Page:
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Palaeoenvironmental data indicate that the climate of south-western Madagascar has changed repeatedly over the past millennium. Combined with socio-political challenges such as warfare and slave raiding, communities continually had to mitigate against risk. Here, the authors apply social network analysis to pottery assemblages from sites on the Velondriake coast to identify intercommunity connectivity and changes over time. The results indicate both continuity of densely connected networks and change in their spatial extent and structure. These network shifts coincided with periods of socio-political and environmental perturbation attested in palaeoclimate data and oral histories. Communities responded to socio-political and environmental risk by reconfiguring social connections and migrating to areas of greater resource availability or political security.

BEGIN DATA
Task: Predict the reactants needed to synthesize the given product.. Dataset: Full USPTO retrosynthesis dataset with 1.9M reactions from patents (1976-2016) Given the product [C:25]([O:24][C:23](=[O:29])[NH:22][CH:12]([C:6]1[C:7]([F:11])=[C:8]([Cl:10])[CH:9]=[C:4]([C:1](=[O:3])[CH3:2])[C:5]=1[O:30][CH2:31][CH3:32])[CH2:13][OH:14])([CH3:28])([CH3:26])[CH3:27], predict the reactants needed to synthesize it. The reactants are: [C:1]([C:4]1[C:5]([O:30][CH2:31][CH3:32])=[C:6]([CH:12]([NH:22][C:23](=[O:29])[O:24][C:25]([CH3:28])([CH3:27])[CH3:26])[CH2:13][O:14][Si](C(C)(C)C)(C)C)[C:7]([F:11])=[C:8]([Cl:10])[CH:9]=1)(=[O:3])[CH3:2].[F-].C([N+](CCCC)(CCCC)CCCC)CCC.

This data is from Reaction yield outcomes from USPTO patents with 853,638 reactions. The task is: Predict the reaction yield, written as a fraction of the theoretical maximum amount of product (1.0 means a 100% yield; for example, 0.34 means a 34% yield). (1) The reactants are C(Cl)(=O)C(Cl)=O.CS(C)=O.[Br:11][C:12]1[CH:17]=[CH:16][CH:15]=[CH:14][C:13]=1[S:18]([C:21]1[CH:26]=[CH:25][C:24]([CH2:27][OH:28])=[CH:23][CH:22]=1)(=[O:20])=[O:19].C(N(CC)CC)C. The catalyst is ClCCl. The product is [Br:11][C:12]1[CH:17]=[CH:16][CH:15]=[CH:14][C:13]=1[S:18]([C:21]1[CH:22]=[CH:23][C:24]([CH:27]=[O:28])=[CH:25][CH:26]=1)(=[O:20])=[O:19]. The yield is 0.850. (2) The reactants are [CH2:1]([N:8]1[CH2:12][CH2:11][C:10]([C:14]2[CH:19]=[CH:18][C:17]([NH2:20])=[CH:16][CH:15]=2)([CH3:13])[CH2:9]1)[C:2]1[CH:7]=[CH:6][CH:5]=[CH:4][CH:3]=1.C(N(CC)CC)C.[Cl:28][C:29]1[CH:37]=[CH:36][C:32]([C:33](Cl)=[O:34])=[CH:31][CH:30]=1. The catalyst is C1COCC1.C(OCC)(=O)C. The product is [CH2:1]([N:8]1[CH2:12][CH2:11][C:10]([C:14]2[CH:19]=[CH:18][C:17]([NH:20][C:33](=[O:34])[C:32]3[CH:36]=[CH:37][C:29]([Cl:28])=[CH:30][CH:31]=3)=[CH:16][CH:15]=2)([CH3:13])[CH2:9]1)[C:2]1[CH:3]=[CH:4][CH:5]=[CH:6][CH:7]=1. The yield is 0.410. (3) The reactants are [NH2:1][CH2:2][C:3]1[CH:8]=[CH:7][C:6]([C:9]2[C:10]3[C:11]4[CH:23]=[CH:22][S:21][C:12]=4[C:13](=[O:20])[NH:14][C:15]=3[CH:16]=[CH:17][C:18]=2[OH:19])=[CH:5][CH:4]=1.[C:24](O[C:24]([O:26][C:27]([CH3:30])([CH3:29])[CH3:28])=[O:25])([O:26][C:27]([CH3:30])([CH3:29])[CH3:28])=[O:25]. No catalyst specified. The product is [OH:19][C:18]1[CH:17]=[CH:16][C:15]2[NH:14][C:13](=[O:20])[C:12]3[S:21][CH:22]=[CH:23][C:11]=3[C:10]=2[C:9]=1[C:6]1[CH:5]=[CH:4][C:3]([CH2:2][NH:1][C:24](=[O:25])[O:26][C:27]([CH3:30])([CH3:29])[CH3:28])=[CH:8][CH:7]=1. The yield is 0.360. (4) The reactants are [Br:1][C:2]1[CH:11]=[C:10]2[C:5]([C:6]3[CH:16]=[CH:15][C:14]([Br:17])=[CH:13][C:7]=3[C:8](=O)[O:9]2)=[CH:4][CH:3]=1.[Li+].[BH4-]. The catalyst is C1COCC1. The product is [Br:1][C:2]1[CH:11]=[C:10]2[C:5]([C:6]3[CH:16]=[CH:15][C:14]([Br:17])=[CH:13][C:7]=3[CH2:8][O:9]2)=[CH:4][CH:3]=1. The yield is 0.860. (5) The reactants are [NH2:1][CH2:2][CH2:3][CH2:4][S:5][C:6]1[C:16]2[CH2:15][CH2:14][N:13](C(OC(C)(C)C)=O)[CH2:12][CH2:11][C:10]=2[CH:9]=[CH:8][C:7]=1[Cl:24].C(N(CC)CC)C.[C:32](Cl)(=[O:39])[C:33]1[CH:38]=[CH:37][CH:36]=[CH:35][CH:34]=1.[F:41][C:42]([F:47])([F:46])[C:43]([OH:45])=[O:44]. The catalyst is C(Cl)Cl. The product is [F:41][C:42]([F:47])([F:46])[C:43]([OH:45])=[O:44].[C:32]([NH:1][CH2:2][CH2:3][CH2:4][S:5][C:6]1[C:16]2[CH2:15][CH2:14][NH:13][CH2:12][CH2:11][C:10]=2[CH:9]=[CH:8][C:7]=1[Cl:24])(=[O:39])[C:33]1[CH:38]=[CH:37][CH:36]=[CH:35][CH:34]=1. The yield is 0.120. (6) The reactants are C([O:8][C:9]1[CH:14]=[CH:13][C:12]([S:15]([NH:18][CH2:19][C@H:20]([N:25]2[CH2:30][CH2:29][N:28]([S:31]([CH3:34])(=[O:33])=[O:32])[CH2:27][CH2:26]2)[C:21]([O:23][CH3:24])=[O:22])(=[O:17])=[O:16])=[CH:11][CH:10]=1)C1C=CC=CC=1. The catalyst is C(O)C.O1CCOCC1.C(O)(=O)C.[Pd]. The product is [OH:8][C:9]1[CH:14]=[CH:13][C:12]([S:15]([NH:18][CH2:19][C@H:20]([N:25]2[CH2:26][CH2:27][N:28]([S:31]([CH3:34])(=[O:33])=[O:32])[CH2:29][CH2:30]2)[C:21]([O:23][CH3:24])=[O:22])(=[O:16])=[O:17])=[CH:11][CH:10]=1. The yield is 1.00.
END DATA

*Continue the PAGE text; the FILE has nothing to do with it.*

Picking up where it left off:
Structure from motion (SfM) mapping is a photogrammetric technique that offers a cost-effective means of creating three-dimensional (3-D) visual representations from overlapping digital photographs. The technique is now used more frequently to document the archaeological record. We demonstrate the utility of SfM by studying red scoria bodies known as pukao from Rapa Nui (Easter Island, Chile). We created 3-D images of 50 pukao that once adorned the massive statues (moai) of Rapa Nui and compare them to 13 additional pukao located in Puna Pau, the island's red scoria pukao quarry. Through SfM, we demonstrate that the majority of these bodies have petroglyphs and other surface features that are relevant to archaeological explanation and are currently at risk of continued degradation.
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